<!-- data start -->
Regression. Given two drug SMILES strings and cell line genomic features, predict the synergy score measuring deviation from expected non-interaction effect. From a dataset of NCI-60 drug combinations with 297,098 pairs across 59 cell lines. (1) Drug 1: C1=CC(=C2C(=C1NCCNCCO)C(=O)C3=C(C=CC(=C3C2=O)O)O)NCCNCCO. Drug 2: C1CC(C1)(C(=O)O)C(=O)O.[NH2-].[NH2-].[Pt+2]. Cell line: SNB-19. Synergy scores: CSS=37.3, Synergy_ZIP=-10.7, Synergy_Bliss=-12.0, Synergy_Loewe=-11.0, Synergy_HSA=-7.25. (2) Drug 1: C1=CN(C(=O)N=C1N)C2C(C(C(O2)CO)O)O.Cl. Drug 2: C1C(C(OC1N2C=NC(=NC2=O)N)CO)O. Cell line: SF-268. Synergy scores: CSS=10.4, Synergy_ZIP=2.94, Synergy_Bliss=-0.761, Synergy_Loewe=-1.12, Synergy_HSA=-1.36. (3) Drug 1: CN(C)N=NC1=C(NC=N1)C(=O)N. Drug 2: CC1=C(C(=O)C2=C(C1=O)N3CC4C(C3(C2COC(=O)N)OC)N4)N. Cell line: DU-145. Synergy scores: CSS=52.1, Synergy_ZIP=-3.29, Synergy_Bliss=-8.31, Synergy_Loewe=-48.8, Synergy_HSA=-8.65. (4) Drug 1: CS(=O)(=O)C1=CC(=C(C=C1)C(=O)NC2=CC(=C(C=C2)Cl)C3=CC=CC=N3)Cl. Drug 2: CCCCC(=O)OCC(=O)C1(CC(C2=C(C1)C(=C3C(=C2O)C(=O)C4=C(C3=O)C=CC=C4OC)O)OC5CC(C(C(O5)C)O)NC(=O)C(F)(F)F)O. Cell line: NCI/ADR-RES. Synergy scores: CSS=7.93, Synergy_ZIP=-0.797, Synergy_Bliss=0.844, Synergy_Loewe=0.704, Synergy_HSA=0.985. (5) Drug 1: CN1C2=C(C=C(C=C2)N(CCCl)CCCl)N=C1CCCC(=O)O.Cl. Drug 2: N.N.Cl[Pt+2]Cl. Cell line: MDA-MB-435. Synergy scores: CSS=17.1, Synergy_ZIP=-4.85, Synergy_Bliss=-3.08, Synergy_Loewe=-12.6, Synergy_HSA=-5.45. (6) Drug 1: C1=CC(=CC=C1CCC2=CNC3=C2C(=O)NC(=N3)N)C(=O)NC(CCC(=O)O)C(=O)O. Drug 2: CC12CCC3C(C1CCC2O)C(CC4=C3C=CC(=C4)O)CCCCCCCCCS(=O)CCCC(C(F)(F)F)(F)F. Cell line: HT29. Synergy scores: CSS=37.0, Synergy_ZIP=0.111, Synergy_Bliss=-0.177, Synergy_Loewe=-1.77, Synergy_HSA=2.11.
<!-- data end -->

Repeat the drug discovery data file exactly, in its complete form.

Regression. Given two drug SMILES strings and cell line genomic features, predict the synergy score measuring deviation from expected non-interaction effect. From a dataset of NCI-60 drug combinations with 297,098 pairs across 59 cell lines. (1) Drug 1: C1=CC(=C2C(=C1NCCNCCO)C(=O)C3=C(C=CC(=C3C2=O)O)O)NCCNCCO. Drug 2: C1CC(C1)(C(=O)O)C(=O)O.[NH2-].[NH2-].[Pt+2]. Cell line: SNB-19. Synergy scores: CSS=37.3, Synergy_ZIP=-10.7, Synergy_Bliss=-12.0, Synergy_Loewe=-11.0, Synergy_HSA=-7.25. (2) Drug 1: C1=CN(C(=O)N=C1N)C2C(C(C(O2)CO)O)O.Cl. Drug 2: C1C(C(OC1N2C=NC(=NC2=O)N)CO)O. Cell line: SF-268. Synergy scores: CSS=10.4, Synergy_ZIP=2.94, Synergy_Bliss=-0.761, Synergy_Loewe=-1.12, Synergy_HSA=-1.36. (3) Drug 1: CN(C)N=NC1=C(NC=N1)C(=O)N. Drug 2: CC1=C(C(=O)C2=C(C1=O)N3CC4C(C3(C2COC(=O)N)OC)N4)N. Cell line: DU-145. Synergy scores: CSS=52.1, Synergy_ZIP=-3.29, Synergy_Bliss=-8.31, Synergy_Loewe=-48.8, Synergy_HSA=-8.65. (4) Drug 1: CS(=O)(=O)C1=CC(=C(C=C1)C(=O)NC2=CC(=C(C=C2)Cl)C3=CC=CC=N3)Cl. Drug 2: CCCCC(=O)OCC(=O)C1(CC(C2=C(C1)C(=C3C(=C2O)C(=O)C4=C(C3=O)C=CC=C4OC)O)OC5CC(C(C(O5)C)O)NC(=O)C(F)(F)F)O. Cell line: NCI/ADR-RES. Synergy scores: CSS=7.93, Synergy_ZIP=-0.797, Synergy_Bliss=0.844, Synergy_Loewe=0.704, Synergy_HSA=0.985. (5) Drug 1: CN1C2=C(C=C(C=C2)N(CCCl)CCCl)N=C1CCCC(=O)O.Cl. Drug 2: N.N.Cl[Pt+2]Cl. Cell line: MDA-MB-435. Synergy scores: CSS=17.1, Synergy_ZIP=-4.85, Synergy_Bliss=-3.08, Synergy_Loewe=-12.6, Synergy_HSA=-5.45. (6) Drug 1: C1=CC(=CC=C1CCC2=CNC3=C2C(=O)NC(=N3)N)C(=O)NC(CCC(=O)O)C(=O)O. Drug 2: CC12CCC3C(C1CCC2O)C(CC4=C3C=CC(=C4)O)CCCCCCCCCS(=O)CCCC(C(F)(F)F)(F)F. Cell line: HT29. Synergy scores: CSS=37.0, Synergy_ZIP=0.111, Synergy_Bliss=-0.177, Synergy_Loewe=-1.77, Synergy_HSA=2.11.